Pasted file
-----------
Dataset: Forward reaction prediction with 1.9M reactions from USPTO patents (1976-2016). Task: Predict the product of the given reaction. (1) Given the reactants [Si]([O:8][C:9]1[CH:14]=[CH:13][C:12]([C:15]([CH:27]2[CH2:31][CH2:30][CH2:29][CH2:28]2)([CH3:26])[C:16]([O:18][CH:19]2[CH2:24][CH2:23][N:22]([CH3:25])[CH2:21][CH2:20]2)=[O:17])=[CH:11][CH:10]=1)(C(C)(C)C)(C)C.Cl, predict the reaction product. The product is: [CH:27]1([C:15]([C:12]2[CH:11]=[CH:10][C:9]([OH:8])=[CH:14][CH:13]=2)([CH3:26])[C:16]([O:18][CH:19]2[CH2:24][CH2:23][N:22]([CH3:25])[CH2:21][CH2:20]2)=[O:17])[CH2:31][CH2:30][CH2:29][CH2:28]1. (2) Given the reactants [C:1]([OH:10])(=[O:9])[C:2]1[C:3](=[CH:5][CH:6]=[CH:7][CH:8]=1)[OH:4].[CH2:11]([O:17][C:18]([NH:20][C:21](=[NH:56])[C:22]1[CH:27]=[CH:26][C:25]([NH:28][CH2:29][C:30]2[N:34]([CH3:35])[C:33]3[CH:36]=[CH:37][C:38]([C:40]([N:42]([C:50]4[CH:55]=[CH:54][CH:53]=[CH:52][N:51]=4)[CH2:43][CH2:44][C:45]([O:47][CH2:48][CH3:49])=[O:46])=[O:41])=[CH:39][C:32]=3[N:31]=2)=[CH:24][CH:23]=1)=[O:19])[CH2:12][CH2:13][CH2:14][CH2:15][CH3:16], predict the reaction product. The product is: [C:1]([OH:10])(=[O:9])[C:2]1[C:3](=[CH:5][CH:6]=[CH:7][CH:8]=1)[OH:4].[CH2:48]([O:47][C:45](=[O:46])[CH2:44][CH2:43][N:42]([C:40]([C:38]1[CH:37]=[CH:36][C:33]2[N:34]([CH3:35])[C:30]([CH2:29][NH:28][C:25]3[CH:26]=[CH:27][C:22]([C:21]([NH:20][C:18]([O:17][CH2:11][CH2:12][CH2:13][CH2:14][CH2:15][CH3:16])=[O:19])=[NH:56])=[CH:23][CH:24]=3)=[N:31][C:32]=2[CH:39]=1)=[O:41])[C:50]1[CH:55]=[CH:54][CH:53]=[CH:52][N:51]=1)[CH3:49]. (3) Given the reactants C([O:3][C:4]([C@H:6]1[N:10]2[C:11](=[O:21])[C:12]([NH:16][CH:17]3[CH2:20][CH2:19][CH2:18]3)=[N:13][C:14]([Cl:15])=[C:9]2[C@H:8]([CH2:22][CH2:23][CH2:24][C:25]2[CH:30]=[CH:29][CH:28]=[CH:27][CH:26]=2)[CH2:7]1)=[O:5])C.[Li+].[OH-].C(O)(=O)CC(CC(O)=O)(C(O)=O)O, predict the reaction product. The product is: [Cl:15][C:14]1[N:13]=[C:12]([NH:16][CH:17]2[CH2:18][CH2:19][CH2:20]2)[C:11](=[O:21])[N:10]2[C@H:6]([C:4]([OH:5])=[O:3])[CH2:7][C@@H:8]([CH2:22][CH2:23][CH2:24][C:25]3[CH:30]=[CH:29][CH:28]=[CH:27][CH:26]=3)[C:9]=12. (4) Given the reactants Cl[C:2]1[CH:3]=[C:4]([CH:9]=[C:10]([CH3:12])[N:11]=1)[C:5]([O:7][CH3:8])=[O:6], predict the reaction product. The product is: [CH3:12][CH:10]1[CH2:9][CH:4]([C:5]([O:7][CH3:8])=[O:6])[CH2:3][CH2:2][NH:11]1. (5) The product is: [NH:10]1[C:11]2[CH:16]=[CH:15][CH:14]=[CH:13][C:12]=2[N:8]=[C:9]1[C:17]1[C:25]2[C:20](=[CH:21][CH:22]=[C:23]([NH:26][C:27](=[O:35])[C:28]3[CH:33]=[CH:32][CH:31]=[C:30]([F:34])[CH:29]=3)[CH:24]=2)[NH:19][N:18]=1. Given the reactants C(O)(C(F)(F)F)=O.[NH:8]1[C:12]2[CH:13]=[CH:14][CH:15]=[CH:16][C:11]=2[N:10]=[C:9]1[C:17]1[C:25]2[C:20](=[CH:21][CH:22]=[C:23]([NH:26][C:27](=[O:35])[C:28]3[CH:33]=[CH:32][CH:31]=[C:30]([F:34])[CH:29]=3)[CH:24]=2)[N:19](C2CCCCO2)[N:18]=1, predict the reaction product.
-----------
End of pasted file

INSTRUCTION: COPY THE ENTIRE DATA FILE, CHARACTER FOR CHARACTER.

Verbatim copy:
Dataset: Forward reaction prediction with 1.9M reactions from USPTO patents (1976-2016). Task: Predict the product of the given reaction. (1) Given the reactants [Si]([O:8][C:9]1[CH:14]=[CH:13][C:12]([C:15]([CH:27]2[CH2:31][CH2:30][CH2:29][CH2:28]2)([CH3:26])[C:16]([O:18][CH:19]2[CH2:24][CH2:23][N:22]([CH3:25])[CH2:21][CH2:20]2)=[O:17])=[CH:11][CH:10]=1)(C(C)(C)C)(C)C.Cl, predict the reaction product. The product is: [CH:27]1([C:15]([C:12]2[CH:11]=[CH:10][C:9]([OH:8])=[CH:14][CH:13]=2)([CH3:26])[C:16]([O:18][CH:19]2[CH2:24][CH2:23][N:22]([CH3:25])[CH2:21][CH2:20]2)=[O:17])[CH2:31][CH2:30][CH2:29][CH2:28]1. (2) Given the reactants [C:1]([OH:10])(=[O:9])[C:2]1[C:3](=[CH:5][CH:6]=[CH:7][CH:8]=1)[OH:4].[CH2:11]([O:17][C:18]([NH:20][C:21](=[NH:56])[C:22]1[CH:27]=[CH:26][C:25]([NH:28][CH2:29][C:30]2[N:34]([CH3:35])[C:33]3[CH:36]=[CH:37][C:38]([C:40]([N:42]([C:50]4[CH:55]=[CH:54][CH:53]=[CH:52][N:51]=4)[CH2:43][CH2:44][C:45]([O:47][CH2:48][CH3:49])=[O:46])=[O:41])=[CH:39][C:32]=3[N:31]=2)=[CH:24][CH:23]=1)=[O:19])[CH2:12][CH2:13][CH2:14][CH2:15][CH3:16], predict the reaction product. The product is: [C:1]([OH:10])(=[O:9])[C:2]1[C:3](=[CH:5][CH:6]=[CH:7][CH:8]=1)[OH:4].[CH2:48]([O:47][C:45](=[O:46])[CH2:44][CH2:43][N:42]([C:40]([C:38]1[CH:37]=[CH:36][C:33]2[N:34]([CH3:35])[C:30]([CH2:29][NH:28][C:25]3[CH:26]=[CH:27][C:22]([C:21]([NH:20][C:18]([O:17][CH2:11][CH2:12][CH2:13][CH2:14][CH2:15][CH3:16])=[O:19])=[NH:56])=[CH:23][CH:24]=3)=[N:31][C:32]=2[CH:39]=1)=[O:41])[C:50]1[CH:55]=[CH:54][CH:53]=[CH:52][N:51]=1)[CH3:49]. (3) Given the reactants C([O:3][C:4]([C@H:6]1[N:10]2[C:11](=[O:21])[C:12]([NH:16][CH:17]3[CH2:20][CH2:19][CH2:18]3)=[N:13][C:14]([Cl:15])=[C:9]2[C@H:8]([CH2:22][CH2:23][CH2:24][C:25]2[CH:30]=[CH:29][CH:28]=[CH:27][CH:26]=2)[CH2:7]1)=[O:5])C.[Li+].[OH-].C(O)(=O)CC(CC(O)=O)(C(O)=O)O, predict the reaction product. The product is: [Cl:15][C:14]1[N:13]=[C:12]([NH:16][CH:17]2[CH2:18][CH2:19][CH2:20]2)[C:11](=[O:21])[N:10]2[C@H:6]([C:4]([OH:5])=[O:3])[CH2:7][C@@H:8]([CH2:22][CH2:23][CH2:24][C:25]3[CH:30]=[CH:29][CH:28]=[CH:27][CH:26]=3)[C:9]=12. (4) Given the reactants Cl[C:2]1[CH:3]=[C:4]([CH:9]=[C:10]([CH3:12])[N:11]=1)[C:5]([O:7][CH3:8])=[O:6], predict the reaction product. The product is: [CH3:12][CH:10]1[CH2:9][CH:4]([C:5]([O:7][CH3:8])=[O:6])[CH2:3][CH2:2][NH:11]1. (5) The product is: [NH:10]1[C:11]2[CH:16]=[CH:15][CH:14]=[CH:13][C:12]=2[N:8]=[C:9]1[C:17]1[C:25]2[C:20](=[CH:21][CH:22]=[C:23]([NH:26][C:27](=[O:35])[C:28]3[CH:33]=[CH:32][CH:31]=[C:30]([F:34])[CH:29]=3)[CH:24]=2)[NH:19][N:18]=1. Given the reactants C(O)(C(F)(F)F)=O.[NH:8]1[C:12]2[CH:13]=[CH:14][CH:15]=[CH:16][C:11]=2[N:10]=[C:9]1[C:17]1[C:25]2[C:20](=[CH:21][CH:22]=[C:23]([NH:26][C:27](=[O:35])[C:28]3[CH:33]=[CH:32][CH:31]=[C:30]([F:34])[CH:29]=3)[CH:24]=2)[N:19](C2CCCCO2)[N:18]=1, predict the reaction product.